Father Padilla, the First Missionary in Kansas. The attempt to civilize the Indian began in the days of the early explorers, and it was on’ Kansas soil that the first missionary’s life was lost in the cause. This man was Father Padilla, a Jesuit, who came with Francisco Vazquez de Coronado on his journey to Quivira. Father Padilla became much interested in the Quivira Indians and remained to do missionary work among them. His preaching was of short duration, however, for he was soon killed, whether by the Quivira or some other tribe is not known.
Kansas Missionaries of the Nineteenth Century. Centuries later, when Kansas became a part of the United States and was explored and traversed by white men, missionaries were among the first to arrive. They came to instruct the Indians in the Christian religion and to persuade them to adopt the customs of civilization. Reverend Isaac McCoy probably deserves the first mention of the many who came. He had spent many years in work among the Indians and strongly urged the removal policy. He believed that if they could live in a separate state, free from contact with the white race, the Indians could be civilized, and he gave his life to this work.
Jotham Meeker and his wife were among the most devoted of the missionaries. Many others, both men and women, placed the welfare of human beings above mere gain and endured the hardships of life among the savages for the good they might do. Missions Established. As soon as the eastern Indians were removed to Kansas, several missions were established by Baptist, Methodist, Presbyterian, Friends, and Catholic churches. The work of the missionaries was not confined to religious instruction. Schools were established, books were printed, the Indian girls were taught cooking and sewing, and the boys were taught farming and such trades as blacksmithing and carpentry.
The most noted mission in Kansas was the one established by the Methodist Church for the Shawnee Indians near the present site of Kansas City. This mission was opened in 1830 and continued for over a quarter of a century. It had a large tract of land and good buildings and maintained a successful school. Reverend Thomas Johnson, who took a prominent part in early Kansas affairs, was in charge of the mission.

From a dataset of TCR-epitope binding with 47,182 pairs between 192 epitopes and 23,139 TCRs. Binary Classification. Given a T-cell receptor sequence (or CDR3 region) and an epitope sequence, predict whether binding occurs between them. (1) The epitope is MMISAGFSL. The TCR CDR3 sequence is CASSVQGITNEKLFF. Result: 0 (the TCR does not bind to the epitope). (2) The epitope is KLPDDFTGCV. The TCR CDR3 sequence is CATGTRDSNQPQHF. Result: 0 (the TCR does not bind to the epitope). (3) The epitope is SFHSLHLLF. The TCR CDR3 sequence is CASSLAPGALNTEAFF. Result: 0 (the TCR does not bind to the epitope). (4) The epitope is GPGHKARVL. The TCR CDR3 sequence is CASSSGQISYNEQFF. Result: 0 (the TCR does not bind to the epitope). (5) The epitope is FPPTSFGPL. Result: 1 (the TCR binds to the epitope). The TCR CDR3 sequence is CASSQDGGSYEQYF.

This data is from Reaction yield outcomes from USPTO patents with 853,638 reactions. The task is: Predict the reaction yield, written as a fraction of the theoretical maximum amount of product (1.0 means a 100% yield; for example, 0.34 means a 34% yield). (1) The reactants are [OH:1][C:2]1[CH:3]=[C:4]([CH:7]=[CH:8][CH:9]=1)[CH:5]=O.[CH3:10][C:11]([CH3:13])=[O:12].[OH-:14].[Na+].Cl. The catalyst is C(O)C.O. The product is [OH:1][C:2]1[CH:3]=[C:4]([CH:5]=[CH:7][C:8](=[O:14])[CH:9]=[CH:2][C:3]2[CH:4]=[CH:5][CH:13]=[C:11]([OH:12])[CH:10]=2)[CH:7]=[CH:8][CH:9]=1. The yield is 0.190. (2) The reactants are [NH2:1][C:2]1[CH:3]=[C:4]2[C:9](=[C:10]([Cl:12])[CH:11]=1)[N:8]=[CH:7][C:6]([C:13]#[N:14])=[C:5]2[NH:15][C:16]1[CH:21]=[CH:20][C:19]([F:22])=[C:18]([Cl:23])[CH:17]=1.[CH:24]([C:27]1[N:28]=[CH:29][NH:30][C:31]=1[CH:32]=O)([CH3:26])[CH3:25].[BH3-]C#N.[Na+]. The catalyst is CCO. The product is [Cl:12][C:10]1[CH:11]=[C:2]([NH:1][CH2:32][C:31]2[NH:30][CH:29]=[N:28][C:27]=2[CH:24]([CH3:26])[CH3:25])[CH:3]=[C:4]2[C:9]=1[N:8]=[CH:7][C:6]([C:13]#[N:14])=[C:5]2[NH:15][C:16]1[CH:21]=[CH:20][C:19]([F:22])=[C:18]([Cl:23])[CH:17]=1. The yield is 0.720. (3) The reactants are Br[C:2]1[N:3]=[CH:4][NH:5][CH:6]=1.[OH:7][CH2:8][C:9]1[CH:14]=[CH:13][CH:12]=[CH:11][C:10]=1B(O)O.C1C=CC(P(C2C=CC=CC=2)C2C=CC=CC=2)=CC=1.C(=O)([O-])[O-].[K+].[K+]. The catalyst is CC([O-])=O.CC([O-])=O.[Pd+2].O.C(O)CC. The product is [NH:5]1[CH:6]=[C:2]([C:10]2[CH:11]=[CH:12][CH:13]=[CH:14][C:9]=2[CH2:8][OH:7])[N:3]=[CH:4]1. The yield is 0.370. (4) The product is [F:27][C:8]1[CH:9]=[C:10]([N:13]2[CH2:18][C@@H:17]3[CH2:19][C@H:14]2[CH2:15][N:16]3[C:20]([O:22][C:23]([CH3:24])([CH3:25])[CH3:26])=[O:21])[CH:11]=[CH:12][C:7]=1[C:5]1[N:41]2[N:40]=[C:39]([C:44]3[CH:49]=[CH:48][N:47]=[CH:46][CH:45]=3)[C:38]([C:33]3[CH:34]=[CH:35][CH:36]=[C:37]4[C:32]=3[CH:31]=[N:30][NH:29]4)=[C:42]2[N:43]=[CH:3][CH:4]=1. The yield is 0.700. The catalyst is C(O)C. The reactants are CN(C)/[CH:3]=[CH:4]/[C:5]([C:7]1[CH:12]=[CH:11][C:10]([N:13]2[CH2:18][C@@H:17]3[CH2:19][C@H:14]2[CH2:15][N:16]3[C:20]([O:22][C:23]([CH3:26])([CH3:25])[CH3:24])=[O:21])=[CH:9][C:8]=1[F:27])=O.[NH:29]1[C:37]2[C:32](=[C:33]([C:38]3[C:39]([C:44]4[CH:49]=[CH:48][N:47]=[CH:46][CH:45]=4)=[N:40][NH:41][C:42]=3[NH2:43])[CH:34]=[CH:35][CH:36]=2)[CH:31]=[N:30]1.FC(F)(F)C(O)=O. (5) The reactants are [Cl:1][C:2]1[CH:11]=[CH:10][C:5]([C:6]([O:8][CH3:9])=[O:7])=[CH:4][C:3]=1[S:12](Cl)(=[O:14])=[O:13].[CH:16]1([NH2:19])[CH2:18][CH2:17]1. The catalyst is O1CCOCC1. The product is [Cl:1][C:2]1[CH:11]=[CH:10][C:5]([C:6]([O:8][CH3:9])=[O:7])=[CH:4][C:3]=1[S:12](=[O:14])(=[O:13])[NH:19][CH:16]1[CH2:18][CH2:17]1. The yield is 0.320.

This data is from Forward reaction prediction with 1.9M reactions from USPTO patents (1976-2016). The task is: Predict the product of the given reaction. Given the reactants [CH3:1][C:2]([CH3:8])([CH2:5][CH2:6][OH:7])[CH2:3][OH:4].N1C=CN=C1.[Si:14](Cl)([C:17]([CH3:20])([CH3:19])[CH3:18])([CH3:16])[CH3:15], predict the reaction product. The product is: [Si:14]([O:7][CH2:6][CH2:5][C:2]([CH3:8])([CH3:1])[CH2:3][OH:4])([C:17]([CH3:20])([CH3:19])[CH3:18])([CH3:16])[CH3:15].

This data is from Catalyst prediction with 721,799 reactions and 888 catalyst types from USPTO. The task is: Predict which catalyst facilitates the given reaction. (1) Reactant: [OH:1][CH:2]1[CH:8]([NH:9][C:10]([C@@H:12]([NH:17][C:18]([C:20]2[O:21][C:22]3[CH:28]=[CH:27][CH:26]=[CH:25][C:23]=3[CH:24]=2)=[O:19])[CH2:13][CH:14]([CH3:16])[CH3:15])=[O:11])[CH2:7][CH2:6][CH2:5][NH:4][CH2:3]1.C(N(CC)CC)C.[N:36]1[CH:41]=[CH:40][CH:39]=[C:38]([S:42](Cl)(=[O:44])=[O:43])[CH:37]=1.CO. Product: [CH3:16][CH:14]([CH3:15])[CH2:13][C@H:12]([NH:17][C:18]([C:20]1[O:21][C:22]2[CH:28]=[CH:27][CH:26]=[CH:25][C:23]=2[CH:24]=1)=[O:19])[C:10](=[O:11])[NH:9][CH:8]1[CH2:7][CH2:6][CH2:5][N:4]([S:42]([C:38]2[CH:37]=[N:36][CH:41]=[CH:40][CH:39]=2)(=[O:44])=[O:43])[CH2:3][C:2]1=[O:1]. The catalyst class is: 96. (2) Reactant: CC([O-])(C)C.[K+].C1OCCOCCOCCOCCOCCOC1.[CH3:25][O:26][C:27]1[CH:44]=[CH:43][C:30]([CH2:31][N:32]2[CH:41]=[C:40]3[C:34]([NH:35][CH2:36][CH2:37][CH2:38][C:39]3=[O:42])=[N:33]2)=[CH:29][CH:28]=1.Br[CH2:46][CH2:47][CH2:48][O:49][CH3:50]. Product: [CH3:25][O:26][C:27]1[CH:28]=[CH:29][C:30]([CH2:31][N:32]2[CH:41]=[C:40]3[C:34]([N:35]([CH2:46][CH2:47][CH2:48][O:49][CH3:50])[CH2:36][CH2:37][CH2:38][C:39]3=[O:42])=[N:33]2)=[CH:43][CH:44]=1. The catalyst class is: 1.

The Soldiers. The third class of people who came to early Kansas was the soldiers. Their presence was necessary to protect the few white people against the Indians. The National Government established Fort Leavenworth in 1827 as headquarters for the troops. This was shortly after the beginning of the Santa Fe trade. During the 1840s, this fort was used as a base of supplies for the soldiers of the Mexican-American War and as an outfitting point for many of the California gold seekers and Mormon emigrants. Fort Leavenworth is today one of the most important of the national forts. Several other forts were established, including Fort Riley, Fort Dodge, Fort Scott, and Fort Hays, but all of these have been abandoned except Fort Riley.
Population of Pre-territorial Kansas. Kansas remained in possession of the Indians until 1854 when it was organized into a territory. With this date, a new era began. At this time, the white population consisted of about 1,200 people, one-half of them soldiers and the other half connected with the trading posts and the missions.
Summary. When the country that is now Kansas became a part of the United States, it was occupied by four tribes of Indians. In 1825 the Kanza and Osage tribes ceded a large part of their lands to the Government, and the eastern quarter of the State was made a part of the Indian country by the Act of 1830. Following this, several eastern tribes were removed to reservations in Kansas. They remained until Kansas was organized as a territory in 1854, when they were moved to Indian Territory, now Oklahoma. During these years, there was much travel through the State, but up to 1854, the white population numbered only about 1,200. These people were of three classes; traders, missionaries, and soldiers.